In Colorado, what starts out as a regular
rain storm, may turn into a full blown hail storm faster than you can
react. Not only does hail cause major property damage to your residences
and vehicles, but your gardens suffer, too!
<-- Golf Ball sized hail; picture from the Mid-June hail
storm in Centennial.
The bigger the hail, the faster it falls,
the worse off us ground dwellers and our property will fare.
"Terminal velocity of hail, or the speed at which hail is
falling when it strikes the ground, varies. It is estimated that a
hailstone of ... 0.39 in in diameter falls at a rate of ... 20 mph, while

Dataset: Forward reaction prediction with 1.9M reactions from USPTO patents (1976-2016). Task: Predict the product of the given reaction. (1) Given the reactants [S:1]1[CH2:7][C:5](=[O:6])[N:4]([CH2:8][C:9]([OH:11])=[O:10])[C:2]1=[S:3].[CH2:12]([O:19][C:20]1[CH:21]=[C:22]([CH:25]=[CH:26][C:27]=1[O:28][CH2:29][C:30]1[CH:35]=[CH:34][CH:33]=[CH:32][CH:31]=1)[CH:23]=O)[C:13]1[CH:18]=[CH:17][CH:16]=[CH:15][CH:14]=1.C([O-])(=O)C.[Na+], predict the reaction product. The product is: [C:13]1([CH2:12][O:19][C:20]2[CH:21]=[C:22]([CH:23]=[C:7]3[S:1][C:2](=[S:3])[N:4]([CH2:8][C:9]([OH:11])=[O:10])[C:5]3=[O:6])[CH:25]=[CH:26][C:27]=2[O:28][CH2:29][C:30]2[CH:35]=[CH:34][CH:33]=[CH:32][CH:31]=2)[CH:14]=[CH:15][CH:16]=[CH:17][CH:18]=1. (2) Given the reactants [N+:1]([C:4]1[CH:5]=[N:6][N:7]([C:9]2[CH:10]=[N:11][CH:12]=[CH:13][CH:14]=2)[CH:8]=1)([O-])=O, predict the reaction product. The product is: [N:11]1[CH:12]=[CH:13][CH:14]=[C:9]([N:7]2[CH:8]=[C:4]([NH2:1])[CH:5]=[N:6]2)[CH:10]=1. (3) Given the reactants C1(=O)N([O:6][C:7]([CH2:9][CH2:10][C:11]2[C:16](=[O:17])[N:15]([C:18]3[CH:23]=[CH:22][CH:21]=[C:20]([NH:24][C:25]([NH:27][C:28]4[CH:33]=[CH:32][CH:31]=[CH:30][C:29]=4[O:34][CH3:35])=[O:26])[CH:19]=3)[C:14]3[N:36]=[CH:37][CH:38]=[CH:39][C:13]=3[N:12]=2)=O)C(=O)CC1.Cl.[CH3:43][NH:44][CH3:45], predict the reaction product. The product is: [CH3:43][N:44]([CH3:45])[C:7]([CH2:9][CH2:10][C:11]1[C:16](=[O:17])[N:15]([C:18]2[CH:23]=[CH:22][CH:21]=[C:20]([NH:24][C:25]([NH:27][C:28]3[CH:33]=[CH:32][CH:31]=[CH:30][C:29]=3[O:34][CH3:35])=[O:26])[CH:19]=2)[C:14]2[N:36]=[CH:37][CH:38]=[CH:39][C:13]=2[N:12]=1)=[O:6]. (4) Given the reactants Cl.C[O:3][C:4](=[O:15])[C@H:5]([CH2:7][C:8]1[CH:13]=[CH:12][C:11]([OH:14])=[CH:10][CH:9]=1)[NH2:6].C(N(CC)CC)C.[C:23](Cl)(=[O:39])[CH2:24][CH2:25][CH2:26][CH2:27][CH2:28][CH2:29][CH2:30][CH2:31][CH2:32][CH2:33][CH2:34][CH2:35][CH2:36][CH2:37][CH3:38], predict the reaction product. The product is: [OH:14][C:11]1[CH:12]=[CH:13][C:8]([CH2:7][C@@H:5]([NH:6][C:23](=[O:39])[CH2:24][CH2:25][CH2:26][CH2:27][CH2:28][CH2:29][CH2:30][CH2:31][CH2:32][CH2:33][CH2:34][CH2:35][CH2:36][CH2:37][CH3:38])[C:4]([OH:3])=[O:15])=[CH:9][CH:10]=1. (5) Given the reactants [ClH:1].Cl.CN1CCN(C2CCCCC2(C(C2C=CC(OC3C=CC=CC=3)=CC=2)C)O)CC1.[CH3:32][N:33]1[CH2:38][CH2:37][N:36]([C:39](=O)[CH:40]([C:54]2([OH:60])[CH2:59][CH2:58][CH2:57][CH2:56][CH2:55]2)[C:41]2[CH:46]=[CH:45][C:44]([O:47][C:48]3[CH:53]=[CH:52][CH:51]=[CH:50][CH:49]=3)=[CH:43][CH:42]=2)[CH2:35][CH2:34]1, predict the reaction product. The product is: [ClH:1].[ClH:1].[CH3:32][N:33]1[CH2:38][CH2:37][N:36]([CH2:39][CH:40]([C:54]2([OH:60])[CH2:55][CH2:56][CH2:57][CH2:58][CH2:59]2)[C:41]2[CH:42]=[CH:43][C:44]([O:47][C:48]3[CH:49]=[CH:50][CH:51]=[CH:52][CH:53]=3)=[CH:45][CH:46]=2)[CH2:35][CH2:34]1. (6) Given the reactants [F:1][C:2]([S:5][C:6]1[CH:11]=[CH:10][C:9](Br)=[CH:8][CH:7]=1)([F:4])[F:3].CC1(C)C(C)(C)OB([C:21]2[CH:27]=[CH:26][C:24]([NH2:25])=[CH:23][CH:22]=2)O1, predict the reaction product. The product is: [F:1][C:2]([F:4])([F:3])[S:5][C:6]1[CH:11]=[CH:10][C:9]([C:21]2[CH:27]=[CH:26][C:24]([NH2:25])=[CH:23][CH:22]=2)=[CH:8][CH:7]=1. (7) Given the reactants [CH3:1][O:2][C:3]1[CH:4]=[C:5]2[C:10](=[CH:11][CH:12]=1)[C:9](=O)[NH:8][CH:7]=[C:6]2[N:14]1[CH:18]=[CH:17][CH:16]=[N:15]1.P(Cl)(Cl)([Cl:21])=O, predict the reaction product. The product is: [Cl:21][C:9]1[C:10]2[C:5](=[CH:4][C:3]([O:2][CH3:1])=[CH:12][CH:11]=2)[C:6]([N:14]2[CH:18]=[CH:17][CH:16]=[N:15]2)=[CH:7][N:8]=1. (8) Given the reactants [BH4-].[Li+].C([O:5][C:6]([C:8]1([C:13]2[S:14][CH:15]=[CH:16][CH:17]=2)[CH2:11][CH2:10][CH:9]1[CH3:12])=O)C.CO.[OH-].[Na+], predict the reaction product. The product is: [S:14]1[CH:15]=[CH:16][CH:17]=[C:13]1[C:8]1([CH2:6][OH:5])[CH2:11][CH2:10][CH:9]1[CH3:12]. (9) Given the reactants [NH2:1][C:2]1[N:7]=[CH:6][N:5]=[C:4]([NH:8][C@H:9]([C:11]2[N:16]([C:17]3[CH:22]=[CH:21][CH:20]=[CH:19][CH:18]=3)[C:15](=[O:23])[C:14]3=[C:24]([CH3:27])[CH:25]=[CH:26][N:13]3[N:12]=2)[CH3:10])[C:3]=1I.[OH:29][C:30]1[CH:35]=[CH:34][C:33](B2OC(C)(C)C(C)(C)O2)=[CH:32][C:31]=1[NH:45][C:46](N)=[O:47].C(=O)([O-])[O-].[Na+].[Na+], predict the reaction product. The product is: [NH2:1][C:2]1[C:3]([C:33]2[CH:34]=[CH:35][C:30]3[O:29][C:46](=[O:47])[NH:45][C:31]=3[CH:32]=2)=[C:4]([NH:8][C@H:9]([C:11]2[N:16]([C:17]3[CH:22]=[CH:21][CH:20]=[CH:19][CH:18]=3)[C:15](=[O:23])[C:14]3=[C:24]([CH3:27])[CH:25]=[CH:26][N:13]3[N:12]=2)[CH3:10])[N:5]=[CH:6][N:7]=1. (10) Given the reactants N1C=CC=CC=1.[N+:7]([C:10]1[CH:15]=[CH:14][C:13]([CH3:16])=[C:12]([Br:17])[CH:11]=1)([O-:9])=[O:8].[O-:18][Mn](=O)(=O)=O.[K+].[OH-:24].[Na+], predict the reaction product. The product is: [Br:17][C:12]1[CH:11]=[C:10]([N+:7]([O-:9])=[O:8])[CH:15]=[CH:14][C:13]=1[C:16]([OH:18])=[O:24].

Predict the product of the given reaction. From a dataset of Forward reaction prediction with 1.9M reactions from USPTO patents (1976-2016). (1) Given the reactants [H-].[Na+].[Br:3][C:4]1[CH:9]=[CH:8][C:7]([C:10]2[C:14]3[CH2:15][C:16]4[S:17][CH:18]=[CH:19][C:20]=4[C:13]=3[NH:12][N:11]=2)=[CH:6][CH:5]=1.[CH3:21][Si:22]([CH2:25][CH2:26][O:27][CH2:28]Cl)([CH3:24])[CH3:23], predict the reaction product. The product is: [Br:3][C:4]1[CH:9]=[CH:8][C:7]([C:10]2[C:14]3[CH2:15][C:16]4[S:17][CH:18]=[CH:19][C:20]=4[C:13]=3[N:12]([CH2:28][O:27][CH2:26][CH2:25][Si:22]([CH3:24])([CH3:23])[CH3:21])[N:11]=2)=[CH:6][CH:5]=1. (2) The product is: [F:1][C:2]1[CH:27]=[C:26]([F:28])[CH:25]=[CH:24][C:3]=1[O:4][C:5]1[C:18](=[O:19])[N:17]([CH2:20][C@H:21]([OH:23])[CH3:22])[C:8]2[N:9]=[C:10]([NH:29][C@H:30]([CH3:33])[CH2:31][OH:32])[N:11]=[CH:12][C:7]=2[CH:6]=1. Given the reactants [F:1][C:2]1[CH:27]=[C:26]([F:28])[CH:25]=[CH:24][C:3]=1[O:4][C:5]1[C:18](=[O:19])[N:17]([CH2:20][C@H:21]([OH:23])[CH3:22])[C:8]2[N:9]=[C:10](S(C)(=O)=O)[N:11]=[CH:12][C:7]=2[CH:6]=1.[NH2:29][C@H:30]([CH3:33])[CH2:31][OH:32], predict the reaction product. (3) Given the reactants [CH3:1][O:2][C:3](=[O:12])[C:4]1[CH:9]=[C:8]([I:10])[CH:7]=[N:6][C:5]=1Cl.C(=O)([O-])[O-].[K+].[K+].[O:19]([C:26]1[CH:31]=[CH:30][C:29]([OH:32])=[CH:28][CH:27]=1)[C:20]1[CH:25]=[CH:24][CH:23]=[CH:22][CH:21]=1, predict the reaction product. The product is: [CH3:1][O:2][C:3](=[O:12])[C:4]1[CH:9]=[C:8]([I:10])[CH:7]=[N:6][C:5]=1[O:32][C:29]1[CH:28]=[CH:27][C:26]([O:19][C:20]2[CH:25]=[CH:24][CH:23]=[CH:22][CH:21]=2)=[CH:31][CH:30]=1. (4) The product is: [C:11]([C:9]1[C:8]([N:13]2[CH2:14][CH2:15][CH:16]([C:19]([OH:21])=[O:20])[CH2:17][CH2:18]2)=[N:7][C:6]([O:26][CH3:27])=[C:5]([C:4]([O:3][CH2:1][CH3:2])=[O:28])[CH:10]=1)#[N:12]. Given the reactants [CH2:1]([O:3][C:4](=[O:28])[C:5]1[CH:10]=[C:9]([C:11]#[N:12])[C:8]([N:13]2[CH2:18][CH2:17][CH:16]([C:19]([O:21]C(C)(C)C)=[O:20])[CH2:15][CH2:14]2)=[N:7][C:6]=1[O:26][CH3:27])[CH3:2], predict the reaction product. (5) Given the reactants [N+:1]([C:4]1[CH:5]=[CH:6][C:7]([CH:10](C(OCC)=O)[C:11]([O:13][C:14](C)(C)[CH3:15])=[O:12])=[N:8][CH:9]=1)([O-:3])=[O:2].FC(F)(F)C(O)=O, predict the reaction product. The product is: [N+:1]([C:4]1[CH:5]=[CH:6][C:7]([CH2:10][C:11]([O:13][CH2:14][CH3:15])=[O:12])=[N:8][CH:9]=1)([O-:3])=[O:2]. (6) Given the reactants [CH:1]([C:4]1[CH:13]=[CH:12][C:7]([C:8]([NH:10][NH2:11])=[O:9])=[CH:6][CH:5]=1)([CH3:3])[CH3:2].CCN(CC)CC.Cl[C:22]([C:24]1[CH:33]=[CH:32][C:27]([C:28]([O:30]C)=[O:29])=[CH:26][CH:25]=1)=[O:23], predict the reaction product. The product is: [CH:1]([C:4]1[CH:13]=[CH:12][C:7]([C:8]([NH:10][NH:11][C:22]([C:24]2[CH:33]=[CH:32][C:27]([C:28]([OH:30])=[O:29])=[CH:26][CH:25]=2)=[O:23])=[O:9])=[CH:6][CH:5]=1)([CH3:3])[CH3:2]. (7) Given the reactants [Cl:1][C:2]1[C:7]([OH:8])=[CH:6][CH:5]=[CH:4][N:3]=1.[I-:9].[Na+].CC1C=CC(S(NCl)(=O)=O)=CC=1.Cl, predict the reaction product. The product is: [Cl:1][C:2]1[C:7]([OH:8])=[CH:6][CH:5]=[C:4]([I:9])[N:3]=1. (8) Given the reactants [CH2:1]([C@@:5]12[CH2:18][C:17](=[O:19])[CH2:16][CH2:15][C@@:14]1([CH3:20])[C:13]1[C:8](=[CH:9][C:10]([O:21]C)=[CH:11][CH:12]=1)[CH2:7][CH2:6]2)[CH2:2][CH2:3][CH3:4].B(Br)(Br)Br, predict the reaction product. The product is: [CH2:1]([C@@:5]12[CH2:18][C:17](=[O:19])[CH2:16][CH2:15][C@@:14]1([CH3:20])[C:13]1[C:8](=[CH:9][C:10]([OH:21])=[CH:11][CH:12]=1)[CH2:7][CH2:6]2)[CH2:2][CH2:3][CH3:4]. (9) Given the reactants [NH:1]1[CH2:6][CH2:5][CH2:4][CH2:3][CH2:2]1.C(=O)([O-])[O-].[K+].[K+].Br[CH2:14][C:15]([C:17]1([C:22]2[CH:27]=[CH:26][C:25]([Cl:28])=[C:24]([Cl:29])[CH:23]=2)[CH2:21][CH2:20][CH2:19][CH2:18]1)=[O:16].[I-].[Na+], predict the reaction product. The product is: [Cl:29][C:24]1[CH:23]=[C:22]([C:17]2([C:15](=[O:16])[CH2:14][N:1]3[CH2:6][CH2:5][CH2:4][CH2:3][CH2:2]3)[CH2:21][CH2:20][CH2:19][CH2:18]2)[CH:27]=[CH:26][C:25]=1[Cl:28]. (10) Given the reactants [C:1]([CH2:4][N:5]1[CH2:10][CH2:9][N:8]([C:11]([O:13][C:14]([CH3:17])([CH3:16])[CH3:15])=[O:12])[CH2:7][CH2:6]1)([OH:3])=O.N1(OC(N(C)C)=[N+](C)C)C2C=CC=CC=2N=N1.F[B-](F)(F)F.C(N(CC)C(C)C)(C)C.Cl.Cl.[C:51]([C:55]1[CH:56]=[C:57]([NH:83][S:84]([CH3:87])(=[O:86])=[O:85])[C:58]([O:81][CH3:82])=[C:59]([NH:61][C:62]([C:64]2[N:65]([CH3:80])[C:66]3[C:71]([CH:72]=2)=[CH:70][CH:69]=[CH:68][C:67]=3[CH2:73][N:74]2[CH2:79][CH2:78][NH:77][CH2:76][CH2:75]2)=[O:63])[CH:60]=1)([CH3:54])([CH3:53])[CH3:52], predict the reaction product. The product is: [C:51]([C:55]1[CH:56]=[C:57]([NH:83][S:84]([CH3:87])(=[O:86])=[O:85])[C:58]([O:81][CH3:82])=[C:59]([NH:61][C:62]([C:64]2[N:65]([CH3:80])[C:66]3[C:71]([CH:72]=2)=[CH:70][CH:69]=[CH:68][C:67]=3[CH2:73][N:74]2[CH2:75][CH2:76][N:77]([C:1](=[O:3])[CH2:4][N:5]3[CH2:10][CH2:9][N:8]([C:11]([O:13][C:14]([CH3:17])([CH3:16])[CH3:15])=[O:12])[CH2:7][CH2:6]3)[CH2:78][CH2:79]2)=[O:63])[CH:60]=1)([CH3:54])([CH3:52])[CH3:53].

stones the size of ... 3.1 in in diameter fall at a rate of ... 110 mph." (2018).
Hail happens, so what can you do about
Invest in hail resistant plants!
According to this author from CSU
CO-HORTS, these plants fared well after a rather intense hail-storm:
small-leafed trees (honeylocust, linden, maples and crabapples/apples)
trellised to fences/structures (honeysuckle, silver lace vine)
These plants bit the dust (literally):
cucumbers and other cucurbits
(but may recover, since edible part grows below ground)
Wikimedia Foundation, 23 July 2018,
Agents, CSU Hort.
“What the Hail!? Plants That Stood Up to the Ice Bombs.” CO-Horts,
11 Aug. 2013,